Proverbs 18:14 Parallel Commentaries

Treasury of Scripture Knowledge


Job 1:20,21 Then Job arose, and rent his mantle, and shaved his head, and fell down on the ground, and worshipped...

Job 2:7-10 So went Satan forth from the presence of the LORD, and smote Job with sore boils from the sole of his foot to his crown...

Psalm 147:3 He heals the broken in heart, and binds up their wounds.

Romans 5:3-5 And not only so, but we glory in tribulations also: knowing that tribulation works patience...

Romans 8:35-37 Who shall separate us from the love of Christ? shall tribulation, or distress, or persecution, or famine, or nakedness, or peril...

2 Corinthians 1:12 For our rejoicing is this, the testimony of our conscience, that in simplicity and godly sincerity, not with fleshly wisdom...

2 Corinthians 12:9,10 And he said to me, My grace is sufficient for you: for my strength is made perfect in weakness...

James 1:2 My brothers, count it all joy when you fall into divers temptations;

1 Peter 1:6 Wherein you greatly rejoice, though now for a season, if need be, you are in heaviness through manifold temptations:


Proverbs 17:22 A merry heart does good like a medicine: but a broken spirit dries the bones.

Job 6:4 For the arrows of the Almighty are within me, the poison whereof drinks up my spirit...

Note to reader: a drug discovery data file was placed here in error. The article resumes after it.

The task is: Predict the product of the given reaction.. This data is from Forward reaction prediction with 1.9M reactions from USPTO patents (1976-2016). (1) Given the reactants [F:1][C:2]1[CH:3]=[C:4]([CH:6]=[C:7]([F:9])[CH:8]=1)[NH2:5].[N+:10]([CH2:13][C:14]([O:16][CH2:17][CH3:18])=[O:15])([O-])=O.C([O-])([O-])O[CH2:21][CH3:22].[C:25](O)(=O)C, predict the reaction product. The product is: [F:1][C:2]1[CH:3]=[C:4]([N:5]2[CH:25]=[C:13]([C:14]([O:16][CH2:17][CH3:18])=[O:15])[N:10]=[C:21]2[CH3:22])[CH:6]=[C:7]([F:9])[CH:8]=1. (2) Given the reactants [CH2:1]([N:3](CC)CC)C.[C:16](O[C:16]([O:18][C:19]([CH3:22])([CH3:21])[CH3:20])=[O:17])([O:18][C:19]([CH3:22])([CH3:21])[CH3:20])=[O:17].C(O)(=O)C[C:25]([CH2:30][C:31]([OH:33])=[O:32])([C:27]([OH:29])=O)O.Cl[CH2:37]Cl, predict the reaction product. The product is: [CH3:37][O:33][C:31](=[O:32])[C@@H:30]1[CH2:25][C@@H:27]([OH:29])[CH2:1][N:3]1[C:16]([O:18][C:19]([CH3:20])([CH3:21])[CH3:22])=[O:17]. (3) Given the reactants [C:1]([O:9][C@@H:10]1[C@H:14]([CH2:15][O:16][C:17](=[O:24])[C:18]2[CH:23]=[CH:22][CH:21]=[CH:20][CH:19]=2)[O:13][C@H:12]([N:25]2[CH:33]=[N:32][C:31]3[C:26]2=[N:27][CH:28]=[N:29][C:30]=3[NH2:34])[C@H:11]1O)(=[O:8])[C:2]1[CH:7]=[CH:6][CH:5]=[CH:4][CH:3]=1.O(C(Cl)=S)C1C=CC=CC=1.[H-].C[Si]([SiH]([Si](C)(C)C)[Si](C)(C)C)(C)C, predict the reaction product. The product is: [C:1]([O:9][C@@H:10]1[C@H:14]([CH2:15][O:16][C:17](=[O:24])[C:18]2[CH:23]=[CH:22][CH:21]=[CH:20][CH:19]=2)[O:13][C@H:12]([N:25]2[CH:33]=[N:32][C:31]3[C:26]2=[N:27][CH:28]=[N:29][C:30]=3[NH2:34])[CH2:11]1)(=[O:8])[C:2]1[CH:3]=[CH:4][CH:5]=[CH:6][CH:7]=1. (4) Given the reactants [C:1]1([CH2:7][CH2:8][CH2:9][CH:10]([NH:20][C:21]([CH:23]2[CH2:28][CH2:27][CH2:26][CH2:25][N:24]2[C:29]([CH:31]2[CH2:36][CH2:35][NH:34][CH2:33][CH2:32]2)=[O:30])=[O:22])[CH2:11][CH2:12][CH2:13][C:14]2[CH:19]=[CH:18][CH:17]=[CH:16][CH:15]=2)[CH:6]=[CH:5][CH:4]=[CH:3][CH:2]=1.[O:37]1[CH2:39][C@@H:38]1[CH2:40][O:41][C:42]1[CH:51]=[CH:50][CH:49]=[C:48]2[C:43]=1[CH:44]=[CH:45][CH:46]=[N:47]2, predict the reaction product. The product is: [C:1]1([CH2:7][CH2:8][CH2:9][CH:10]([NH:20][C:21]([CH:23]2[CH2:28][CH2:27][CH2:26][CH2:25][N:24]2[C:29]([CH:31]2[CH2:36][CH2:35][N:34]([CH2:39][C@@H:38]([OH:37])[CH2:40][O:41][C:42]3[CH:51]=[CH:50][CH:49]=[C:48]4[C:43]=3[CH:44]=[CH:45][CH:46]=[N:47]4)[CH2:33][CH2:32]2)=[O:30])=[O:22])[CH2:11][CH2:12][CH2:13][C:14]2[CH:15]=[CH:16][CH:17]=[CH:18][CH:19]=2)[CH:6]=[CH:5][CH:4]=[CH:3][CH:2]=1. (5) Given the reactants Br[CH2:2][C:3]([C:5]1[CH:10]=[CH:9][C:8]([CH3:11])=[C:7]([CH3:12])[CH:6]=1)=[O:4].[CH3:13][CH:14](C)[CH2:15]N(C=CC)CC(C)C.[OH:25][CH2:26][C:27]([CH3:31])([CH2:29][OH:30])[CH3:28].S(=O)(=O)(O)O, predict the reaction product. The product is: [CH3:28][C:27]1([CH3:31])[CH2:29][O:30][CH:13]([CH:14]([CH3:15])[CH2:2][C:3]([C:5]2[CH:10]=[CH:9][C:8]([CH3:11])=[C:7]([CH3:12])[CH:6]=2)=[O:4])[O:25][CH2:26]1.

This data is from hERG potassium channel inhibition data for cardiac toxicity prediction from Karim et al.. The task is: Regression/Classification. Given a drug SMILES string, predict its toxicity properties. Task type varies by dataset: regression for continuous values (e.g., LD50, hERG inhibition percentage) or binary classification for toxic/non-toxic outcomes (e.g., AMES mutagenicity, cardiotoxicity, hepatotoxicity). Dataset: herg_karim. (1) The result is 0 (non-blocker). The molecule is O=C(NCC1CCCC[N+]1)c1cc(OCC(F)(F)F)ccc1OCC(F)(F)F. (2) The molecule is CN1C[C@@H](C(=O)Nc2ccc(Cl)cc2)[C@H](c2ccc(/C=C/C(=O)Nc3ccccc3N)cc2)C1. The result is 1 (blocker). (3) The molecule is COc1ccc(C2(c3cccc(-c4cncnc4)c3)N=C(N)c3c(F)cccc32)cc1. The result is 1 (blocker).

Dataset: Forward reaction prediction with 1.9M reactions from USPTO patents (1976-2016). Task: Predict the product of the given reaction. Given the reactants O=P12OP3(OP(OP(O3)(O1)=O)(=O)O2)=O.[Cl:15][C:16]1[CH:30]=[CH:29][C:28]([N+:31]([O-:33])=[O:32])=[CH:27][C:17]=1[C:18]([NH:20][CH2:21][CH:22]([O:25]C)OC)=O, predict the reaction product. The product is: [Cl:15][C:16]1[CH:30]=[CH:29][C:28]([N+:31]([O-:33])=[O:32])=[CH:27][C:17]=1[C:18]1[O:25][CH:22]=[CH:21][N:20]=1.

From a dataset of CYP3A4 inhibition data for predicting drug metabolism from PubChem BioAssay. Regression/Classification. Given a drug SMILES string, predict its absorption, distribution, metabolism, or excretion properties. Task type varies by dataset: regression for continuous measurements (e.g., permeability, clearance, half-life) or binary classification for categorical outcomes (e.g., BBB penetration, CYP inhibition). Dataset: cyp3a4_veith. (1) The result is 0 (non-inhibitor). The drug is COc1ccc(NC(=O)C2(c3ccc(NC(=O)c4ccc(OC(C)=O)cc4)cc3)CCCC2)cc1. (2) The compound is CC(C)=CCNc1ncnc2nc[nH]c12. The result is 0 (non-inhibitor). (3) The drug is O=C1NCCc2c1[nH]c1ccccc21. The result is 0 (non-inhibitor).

Job 7:14,15 Then you scare me with dreams, and terrify me through visions...

Job 10:15-17 If I be wicked, woe to me; and if I be righteous, yet will I not lift up my head. I am full of confusion...

Psalm 30:9,10 What profit is there in my blood, when I go down to the pit? Shall the dust praise you? shall it declare your truth...

Psalm 32:3,4 When I kept silence, my bones waxed old through my roaring all the day long...

Psalm 38:2-4 For your arrows stick fast in me, and your hand presses me sore...

Psalm 42:10,11 As with a sword in my bones, my enemies reproach me; while they say daily to me, Where is your God...

Psalm 55:3,5 Because of the voice of the enemy, because of the oppression of the wicked: for they cast iniquity on me, and in wrath they hate me...

Psalm 77:2,3 In the day of my trouble I sought the Lord: my sore ran in the night, and ceased not: my soul refused to be comforted...

Psalm 88:14-16 LORD, why cast you off my soul? why hide you your face from me...

Psalm 109:22 For I am poor and needy, and my heart is wounded within me.

Mark 14:33,34 And he takes with him Peter and James and John, and began to be sore amazed, and to be very heavy...

2 Corinthians 2:7 So that contrariwise you ought rather to forgive him, and comfort him...

Cross References
Psalm 109:22
For I am poor and needy, and my heart is stricken within me.

Proverbs 15:13
A glad heart makes a cheerful face, but by sorrow of heart the spirit is crushed.

Proverbs 17:22
A joyful heart is good medicine, but a crushed spirit dries up the bones.